On offloading control plane applications to the data plane
Document typeMaster thesis
Rights accessOpen Access
Scheduling is one of the main active players in the quest for programmable networks. Despite the numerous research efforts that have been dedicated in latest years, not a single scheduling framework has resulted to be powerful enough to outperform the rest in a wide variety of scenarios. A new perspective to the problem has been therefore recently brought up, which suggests abandoning the pursue of a global scheduling solution, and moving into a more flexible and programmable conception. Network equipment should be designed to support different algorithms, from which it could select and configure the most appropriate one at each moment to face the instantaneous requirements of the dynamic nature in traffic demands. With the idea of making scheduling more programmable, new abstractions have been already defined, based on decoupling the process in two steps: a programmable-pipeline determining the order in which packets should be transmitted, and a fixed-logic push-in first-out (PIFO) queue draining packets in the desired arrangement. While PIFO abstraction is innovative and deeply promising, its hardware implementation is not straightforward. To the intrinsic difficulties of such a complex queuing design, adds the fact that ASIC production is by definition a multi-year process, propelling the release of a hardware built-in PIFO too far from expectations. Aiming to fill this temporal problem, in this thesis, a novel approach is proposed. Would it be possible to achieve a PIFO-behavior with the current resources available in nowadays networks? By trying to answer this question, we will embark in a journey that will span from revising the first quality of service proposals introduced at early networks, to discussions on how to reach predictability in potential future generations. Altogether, with the focus centered on squeezing the maximum benefit from the recent advances in network programmability, with special emphasis in the latest proceedings for programmable forwarding data planes.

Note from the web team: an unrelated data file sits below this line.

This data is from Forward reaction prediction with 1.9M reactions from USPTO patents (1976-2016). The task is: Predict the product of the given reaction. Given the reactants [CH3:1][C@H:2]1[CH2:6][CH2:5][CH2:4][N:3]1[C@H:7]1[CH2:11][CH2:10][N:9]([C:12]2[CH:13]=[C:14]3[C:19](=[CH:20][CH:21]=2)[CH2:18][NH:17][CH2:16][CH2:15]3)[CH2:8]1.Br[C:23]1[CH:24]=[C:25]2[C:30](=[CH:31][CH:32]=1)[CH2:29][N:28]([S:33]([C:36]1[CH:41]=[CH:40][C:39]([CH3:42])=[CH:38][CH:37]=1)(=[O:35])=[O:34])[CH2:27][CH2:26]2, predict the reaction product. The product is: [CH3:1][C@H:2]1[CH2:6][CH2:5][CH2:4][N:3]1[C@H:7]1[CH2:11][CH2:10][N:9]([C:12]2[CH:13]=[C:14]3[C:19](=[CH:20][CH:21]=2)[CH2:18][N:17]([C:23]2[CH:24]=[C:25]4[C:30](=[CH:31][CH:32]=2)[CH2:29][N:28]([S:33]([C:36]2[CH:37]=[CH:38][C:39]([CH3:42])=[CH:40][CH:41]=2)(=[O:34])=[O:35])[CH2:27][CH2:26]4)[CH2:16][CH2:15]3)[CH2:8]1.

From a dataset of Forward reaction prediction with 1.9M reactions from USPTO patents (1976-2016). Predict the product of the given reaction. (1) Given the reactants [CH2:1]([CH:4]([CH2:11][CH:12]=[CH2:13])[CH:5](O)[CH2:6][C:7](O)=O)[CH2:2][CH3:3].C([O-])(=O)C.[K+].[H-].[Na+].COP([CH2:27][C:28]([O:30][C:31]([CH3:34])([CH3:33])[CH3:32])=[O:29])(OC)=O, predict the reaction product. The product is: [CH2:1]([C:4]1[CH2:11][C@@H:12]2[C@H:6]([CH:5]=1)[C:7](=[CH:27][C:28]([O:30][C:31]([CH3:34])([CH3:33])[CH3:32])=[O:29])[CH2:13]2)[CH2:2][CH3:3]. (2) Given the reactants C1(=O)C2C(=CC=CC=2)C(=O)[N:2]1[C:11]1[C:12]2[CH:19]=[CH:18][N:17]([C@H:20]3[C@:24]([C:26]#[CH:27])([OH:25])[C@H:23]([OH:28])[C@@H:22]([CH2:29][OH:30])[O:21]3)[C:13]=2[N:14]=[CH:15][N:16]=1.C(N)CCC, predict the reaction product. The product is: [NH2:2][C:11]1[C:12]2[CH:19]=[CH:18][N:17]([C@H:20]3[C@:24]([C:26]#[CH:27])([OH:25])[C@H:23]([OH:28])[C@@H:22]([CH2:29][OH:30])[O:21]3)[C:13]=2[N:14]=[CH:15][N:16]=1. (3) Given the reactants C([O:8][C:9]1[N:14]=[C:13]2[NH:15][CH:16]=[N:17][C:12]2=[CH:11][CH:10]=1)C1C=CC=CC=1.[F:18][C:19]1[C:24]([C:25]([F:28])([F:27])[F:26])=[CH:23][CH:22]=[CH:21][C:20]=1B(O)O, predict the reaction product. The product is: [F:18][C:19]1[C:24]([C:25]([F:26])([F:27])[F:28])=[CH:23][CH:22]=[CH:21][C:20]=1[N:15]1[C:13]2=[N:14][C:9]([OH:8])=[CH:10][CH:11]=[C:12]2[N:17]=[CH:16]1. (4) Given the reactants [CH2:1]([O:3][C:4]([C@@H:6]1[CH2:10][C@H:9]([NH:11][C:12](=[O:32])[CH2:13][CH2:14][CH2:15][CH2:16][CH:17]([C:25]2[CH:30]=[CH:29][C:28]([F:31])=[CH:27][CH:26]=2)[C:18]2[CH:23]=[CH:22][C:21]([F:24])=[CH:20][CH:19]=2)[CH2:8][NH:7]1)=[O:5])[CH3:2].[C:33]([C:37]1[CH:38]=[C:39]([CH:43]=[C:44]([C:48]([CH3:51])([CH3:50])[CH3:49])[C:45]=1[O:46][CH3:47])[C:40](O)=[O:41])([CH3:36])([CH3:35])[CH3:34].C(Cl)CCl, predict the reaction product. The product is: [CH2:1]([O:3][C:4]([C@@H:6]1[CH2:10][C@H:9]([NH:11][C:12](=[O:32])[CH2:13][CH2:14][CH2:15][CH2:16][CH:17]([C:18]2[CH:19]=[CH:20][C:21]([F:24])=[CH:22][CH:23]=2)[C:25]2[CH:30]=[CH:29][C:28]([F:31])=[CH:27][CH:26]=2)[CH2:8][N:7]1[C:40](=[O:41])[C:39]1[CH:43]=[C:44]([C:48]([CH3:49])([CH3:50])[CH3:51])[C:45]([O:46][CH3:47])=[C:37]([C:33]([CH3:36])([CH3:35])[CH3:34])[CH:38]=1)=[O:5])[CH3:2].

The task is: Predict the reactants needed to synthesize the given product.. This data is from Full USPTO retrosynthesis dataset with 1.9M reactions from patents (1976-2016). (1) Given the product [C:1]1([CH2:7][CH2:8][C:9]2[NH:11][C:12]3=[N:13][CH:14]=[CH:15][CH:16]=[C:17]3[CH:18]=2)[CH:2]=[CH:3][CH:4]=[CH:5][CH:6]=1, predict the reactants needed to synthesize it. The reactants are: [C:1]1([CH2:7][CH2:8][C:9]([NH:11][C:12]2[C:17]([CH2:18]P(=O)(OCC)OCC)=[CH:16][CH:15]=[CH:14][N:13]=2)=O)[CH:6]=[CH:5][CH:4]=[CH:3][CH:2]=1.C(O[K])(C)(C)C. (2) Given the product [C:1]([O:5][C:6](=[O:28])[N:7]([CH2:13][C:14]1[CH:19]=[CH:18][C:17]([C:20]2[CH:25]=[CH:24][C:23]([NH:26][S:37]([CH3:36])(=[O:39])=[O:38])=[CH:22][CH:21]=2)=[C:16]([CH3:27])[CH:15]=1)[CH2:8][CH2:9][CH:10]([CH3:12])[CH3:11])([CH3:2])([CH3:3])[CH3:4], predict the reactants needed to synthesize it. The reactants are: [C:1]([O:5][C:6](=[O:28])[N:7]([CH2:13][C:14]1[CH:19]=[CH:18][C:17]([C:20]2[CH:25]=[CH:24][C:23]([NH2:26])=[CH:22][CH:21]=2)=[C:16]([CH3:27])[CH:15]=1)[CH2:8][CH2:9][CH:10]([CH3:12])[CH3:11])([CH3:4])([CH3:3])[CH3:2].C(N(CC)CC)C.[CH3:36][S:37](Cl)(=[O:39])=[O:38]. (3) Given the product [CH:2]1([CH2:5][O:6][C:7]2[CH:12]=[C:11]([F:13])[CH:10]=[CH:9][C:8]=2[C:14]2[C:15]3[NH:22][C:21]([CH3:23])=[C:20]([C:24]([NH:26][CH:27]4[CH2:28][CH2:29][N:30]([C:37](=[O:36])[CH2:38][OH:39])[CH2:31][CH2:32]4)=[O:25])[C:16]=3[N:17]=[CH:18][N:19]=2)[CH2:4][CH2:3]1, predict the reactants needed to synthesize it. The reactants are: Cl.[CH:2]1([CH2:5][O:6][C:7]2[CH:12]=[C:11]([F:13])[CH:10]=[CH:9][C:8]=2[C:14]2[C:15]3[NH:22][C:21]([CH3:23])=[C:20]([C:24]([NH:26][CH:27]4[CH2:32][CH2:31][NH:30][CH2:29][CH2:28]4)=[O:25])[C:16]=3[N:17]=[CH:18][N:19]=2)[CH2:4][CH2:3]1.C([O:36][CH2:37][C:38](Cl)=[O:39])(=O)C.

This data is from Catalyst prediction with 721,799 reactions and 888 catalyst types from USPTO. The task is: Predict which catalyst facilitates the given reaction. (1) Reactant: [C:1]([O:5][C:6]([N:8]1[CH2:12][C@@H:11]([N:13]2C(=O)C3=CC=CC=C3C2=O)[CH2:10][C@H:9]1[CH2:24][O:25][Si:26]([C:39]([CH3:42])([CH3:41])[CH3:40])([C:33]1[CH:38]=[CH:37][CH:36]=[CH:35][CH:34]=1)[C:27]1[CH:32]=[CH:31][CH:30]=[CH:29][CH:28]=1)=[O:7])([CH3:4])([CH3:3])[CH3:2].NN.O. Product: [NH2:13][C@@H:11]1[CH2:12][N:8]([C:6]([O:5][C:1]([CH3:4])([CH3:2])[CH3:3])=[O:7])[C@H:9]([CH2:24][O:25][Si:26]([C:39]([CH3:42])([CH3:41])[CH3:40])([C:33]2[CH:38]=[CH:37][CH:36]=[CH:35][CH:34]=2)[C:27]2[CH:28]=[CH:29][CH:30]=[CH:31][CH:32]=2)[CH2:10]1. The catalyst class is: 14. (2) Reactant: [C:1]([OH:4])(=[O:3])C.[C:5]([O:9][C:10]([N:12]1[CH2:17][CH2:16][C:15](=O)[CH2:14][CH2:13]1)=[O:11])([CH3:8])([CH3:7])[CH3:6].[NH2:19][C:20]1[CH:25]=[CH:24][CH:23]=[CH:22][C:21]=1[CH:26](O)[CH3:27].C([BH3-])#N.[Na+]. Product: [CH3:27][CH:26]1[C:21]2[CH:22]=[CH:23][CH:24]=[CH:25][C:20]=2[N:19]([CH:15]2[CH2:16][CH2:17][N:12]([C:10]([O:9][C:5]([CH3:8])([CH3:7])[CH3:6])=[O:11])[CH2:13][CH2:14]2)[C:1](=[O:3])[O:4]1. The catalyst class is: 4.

One of the most active areas in computer networking is Software Defined Networking (SDN). SDN separates the two core functions of a network element (e.g., router): the control-plane and the data-plane. Traditionally both these functions were implemented on the same device; SDN decouples them, and allows multiple control-plane implementations for managing each data-plane. Despite the additional flexibility brought by separating these functions, SDN still assumes that the behavior of the network data-plane is fixed. This is a significant impediment to innovation. As a reac